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WAKEFIELD – In our latest Ecotextile Talks podcast, Philip Berman catches up with John Murphy, Hohenstein’s technical director for Europe, for an update on the company’s testing and certification process for its new Oeko-Tex organic cotton standard that was launched in April.

The new testing procedure has been created to verify the labelling of organic cotton textiles, but with additional criteria that meets with the stringent Oeko-Tex Standard 100. It claims to ensure that cotton samples contain less than 10% genetically modified material, comply with limits on hazardous chemicals including pesticide residues and guarantees its organic origin down to farm level.

Asked why he thinks the cotton industry needs a new organic label certification process, Murphy suggests that as the demand for organic has grown rapidly, so has the need to ensure that the labelling is reliable, particularly for consumers.

“We saw a need from the industry for a new independent label for organic cotton,” he tells Ecotextile Talks, explaining that Hohenstein took its time to develop the process to make sure of its integrity and that it was trustworthy.

In addition to the qualitative DNA analysis of the sample material (i.e., does a product contain genetically modified cotton, yes or no?), Murphy notes that a second important step involves quantification – determining the proportion of genetically modified cotton in a sample. The aim, he says, is not only to check production, but also to make sure the raw material is traceable throughout the supply chain.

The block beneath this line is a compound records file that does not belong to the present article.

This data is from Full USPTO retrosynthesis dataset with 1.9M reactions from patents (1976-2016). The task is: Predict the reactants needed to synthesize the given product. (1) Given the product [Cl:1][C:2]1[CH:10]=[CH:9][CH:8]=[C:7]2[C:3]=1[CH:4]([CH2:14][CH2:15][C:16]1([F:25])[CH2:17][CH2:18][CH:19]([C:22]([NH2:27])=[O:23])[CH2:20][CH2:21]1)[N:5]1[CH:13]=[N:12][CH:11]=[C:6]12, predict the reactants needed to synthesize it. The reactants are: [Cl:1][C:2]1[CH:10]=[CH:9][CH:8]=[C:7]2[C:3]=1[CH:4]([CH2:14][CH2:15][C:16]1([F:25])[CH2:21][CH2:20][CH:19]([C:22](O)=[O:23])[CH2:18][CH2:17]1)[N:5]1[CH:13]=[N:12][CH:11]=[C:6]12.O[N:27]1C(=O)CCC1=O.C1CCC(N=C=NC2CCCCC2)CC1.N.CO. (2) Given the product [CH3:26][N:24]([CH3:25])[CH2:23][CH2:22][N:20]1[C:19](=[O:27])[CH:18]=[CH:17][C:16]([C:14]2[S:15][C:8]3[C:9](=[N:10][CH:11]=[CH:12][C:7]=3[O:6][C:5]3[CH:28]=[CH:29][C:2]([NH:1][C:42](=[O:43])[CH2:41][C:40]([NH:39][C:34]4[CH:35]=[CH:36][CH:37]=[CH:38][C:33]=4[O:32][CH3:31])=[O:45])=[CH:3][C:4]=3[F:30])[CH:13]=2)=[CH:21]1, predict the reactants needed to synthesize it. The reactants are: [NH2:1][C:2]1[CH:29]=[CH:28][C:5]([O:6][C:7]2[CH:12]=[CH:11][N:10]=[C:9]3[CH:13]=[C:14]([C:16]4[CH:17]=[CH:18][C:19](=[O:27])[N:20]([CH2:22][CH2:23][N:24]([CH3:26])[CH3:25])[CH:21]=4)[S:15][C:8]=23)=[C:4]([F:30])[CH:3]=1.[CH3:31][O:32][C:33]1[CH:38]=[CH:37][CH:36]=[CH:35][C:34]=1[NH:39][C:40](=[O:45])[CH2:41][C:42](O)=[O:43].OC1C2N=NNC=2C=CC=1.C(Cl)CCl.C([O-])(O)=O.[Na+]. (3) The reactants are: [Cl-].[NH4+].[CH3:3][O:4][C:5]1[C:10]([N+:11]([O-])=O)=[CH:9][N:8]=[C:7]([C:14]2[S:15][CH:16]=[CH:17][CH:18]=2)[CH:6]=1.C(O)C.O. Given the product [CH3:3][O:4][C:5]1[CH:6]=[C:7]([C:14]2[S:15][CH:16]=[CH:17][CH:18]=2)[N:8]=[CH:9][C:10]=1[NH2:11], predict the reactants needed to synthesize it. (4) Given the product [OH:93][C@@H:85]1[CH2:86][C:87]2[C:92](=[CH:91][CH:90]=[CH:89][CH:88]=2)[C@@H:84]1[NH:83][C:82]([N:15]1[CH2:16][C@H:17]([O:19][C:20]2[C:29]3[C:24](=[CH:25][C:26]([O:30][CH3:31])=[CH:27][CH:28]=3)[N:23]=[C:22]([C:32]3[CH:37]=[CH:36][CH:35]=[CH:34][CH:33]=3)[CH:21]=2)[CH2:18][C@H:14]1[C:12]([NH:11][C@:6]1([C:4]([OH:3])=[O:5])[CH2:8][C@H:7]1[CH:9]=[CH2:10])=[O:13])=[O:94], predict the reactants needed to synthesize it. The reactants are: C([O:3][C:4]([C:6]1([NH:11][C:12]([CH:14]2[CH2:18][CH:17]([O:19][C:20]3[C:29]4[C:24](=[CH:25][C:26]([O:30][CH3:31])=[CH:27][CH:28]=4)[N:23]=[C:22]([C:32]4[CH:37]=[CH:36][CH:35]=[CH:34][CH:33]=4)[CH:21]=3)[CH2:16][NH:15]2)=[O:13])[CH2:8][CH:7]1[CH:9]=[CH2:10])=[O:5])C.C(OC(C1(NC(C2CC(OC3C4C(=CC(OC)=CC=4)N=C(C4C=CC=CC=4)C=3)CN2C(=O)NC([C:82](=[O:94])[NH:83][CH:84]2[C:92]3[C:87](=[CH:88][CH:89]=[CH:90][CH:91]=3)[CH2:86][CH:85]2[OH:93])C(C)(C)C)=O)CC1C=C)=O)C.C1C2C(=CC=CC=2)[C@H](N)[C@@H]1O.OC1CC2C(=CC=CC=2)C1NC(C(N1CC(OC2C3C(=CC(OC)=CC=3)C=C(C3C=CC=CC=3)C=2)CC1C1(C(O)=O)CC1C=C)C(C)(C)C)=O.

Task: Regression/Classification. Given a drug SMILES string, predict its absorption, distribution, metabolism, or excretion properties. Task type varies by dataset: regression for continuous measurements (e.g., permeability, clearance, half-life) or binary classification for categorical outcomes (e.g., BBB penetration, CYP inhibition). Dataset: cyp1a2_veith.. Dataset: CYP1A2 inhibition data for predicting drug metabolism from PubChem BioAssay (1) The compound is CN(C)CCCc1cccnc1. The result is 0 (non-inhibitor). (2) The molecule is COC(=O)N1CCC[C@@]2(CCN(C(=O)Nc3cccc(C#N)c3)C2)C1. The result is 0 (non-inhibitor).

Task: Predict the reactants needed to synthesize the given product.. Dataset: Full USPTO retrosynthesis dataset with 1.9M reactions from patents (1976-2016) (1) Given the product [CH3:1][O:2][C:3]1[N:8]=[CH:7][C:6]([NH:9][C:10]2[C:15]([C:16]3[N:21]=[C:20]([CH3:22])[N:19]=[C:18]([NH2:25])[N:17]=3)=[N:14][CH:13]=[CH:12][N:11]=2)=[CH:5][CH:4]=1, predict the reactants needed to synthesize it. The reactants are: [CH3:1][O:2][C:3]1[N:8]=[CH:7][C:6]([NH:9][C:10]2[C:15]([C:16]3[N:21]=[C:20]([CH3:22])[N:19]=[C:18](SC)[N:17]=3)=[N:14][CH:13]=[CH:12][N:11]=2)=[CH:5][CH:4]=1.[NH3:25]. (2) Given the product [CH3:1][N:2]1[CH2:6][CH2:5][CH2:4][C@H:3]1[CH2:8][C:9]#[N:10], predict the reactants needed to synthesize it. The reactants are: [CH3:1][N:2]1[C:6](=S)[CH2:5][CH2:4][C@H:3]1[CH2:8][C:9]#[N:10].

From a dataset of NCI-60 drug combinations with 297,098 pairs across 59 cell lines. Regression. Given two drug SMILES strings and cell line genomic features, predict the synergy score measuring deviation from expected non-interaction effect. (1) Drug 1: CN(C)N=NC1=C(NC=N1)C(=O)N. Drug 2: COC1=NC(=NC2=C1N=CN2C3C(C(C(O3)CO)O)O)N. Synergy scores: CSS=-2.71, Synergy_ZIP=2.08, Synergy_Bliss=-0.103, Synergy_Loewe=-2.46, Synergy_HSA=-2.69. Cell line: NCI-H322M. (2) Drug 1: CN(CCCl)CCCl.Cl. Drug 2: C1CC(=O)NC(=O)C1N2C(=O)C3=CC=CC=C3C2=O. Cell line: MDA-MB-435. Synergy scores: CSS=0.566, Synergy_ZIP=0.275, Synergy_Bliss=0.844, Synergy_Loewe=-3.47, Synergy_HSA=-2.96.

The result is a quantitative method of GMO testing, which, for the first time he says, allows for differentiation between contamination and purposeful addition of conventionally grown cotton.

Pressed on the feasibility of this process, Murphy raises an important point around the delineation between contamination, which maybe is accidental, and that which is purposeful and potentially verging on the fraudulent. Asked how the testing manages to differentiate between those two processes, he clarifies that there is always slight contamination with cross-flying lint in production. “We’re not trying to eliminate cross contamination – that’s very, very difficult,” he says. “What we are trying to eliminate is suppliers who may dilute the organic cotton with conventional cotton to try to increase volumes and this test will differentiate between accidental contamination and genuine contamination.

“We’ve set limits of less than 10% for accidental contamination. We’ll look at this limit which has been set for now and see how relevant it is over time.”

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